After decades of service to both Sen. Daniel Inouye and
psychology, former APA President Patrick H. DeLeon retires.
BY REBECCA A. CLAY
When Patrick H. DeLeon, PhD, JD, was a child, some of his teachers predicted that he would never make it through college or even high school.
A friend to psychology
DeLeon hasn’t just served Inouye and the people of Hawaii. He
has also served psychology, says Ellen Garrison, PhD, senior
policy advisor at APA.
“Pat is a visionary and a trailblazer,” says Garrison. “He has
made extraordinary contributions over the years to APA, to the
field of psychology and to our nation.”
She points to DeLeon’s successful efforts to expand
opportunities for psychology practice through prescription
privileges and Medicare, to increase federal support for the
Graduate Psychology Education program and to initiate
APA’s Congressional Fellowship Program. In addition to
being a strong voice for psychologists and other nonphysician
providers, adds Garrison, “he has worked to heighten
recognition of psychology as a science and to address the needs
of underserved populations in federal legislation.”
DeLeon has also been active in APA governance, serving
as APA’s president in 2000. One of his fondest memories of
his term is having persuaded folk singer Pete Seeger to be the
keynote speaker at APA’s convention that year. At one point, he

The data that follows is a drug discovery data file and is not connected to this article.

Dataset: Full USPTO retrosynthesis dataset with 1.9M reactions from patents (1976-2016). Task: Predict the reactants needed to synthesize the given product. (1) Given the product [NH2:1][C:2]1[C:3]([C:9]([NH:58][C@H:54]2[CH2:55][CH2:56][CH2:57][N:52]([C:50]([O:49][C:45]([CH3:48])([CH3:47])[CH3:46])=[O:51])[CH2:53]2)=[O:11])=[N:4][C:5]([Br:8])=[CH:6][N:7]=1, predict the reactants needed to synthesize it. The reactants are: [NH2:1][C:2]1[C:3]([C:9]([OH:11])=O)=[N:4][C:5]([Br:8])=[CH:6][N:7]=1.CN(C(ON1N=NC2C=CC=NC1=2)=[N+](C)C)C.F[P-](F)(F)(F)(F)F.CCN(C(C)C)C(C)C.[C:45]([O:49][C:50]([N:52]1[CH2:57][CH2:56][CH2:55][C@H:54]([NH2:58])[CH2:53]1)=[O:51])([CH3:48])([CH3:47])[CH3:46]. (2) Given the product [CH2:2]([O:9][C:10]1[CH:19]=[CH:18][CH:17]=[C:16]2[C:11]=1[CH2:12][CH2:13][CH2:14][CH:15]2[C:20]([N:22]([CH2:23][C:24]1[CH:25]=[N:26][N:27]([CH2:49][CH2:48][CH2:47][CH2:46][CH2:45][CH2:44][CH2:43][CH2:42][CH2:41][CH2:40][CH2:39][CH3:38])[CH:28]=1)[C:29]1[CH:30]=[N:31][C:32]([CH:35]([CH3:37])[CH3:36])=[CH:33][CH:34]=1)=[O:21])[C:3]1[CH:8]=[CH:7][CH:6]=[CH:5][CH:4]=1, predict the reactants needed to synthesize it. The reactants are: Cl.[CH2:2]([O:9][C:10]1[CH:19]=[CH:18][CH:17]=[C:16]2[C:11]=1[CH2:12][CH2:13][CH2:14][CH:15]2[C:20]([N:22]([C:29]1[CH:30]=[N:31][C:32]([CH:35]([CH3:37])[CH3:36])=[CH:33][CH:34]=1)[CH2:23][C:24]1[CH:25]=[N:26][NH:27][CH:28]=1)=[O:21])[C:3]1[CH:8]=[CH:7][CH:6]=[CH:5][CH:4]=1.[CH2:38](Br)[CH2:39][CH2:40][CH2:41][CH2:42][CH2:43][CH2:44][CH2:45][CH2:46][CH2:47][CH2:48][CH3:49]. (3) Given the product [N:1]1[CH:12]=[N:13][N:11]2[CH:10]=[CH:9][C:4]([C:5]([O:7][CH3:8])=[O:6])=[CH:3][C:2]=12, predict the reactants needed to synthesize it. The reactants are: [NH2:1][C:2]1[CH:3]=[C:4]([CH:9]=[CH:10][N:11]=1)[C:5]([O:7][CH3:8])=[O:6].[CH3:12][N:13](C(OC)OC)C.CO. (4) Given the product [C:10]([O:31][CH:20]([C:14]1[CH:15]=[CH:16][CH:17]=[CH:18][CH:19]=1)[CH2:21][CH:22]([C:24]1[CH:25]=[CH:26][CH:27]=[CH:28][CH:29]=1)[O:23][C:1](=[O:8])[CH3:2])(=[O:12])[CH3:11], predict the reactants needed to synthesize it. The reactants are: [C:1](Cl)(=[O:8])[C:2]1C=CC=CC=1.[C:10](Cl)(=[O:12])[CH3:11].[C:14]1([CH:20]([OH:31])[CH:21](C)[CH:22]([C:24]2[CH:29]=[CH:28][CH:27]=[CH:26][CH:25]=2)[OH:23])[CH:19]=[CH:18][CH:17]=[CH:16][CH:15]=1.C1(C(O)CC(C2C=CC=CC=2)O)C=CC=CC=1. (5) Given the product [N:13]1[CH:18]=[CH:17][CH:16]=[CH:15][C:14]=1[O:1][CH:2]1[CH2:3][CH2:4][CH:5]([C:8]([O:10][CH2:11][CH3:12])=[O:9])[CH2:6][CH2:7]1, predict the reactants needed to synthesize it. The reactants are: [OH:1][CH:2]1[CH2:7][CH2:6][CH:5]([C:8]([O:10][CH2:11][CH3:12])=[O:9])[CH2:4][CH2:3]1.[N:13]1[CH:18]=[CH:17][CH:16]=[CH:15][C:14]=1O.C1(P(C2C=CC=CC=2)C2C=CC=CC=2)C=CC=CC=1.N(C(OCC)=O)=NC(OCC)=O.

remembers, “it took me 45 minutes to get from my hotel room
to the elevator because people kept grabbing me and telling
how much hearing Pete Seeger meant to them.”
DeLeon has amassed a mountain of awards and other
honors from the psychology community and beyond, including
two APA presidential citations and an APA Div. 55 (American
Society for the Advancement of Pharmacotherapy) award
named after him to recognize his efforts to advance both
pharmacotherapy and the careers of young psychologists. He
was elected to the Institute of Medicine in 2008.
Upon DeLeon’s retirement, Hawaii Gov. Neil Abercrombie
and the mayor of the County of Hawaii proclaimed Aug. 28
Pat DeLeon Day. “It’s nice when you’ve spent a lot of time in
your life trying to change things, and people tell you that they
appreciate it while you can still hear them,” DeLeon says.
DeLeon doesn’t yet know what’s next for him. For now, the
frequent traveler — who just passed the million-mile mark on
United Airlines — plans to stay home in Bethesda, Md. There
he’ll enjoy his new granddaughter Lexi, who is one of the
reasons he retired. DeLeon describes asking his wife when Lexi
would be walking. Her answer was a light-bulb moment for
him: She already had, two weeks earlier. n
Rebecca A. Clay is a writer in Washington, D.C.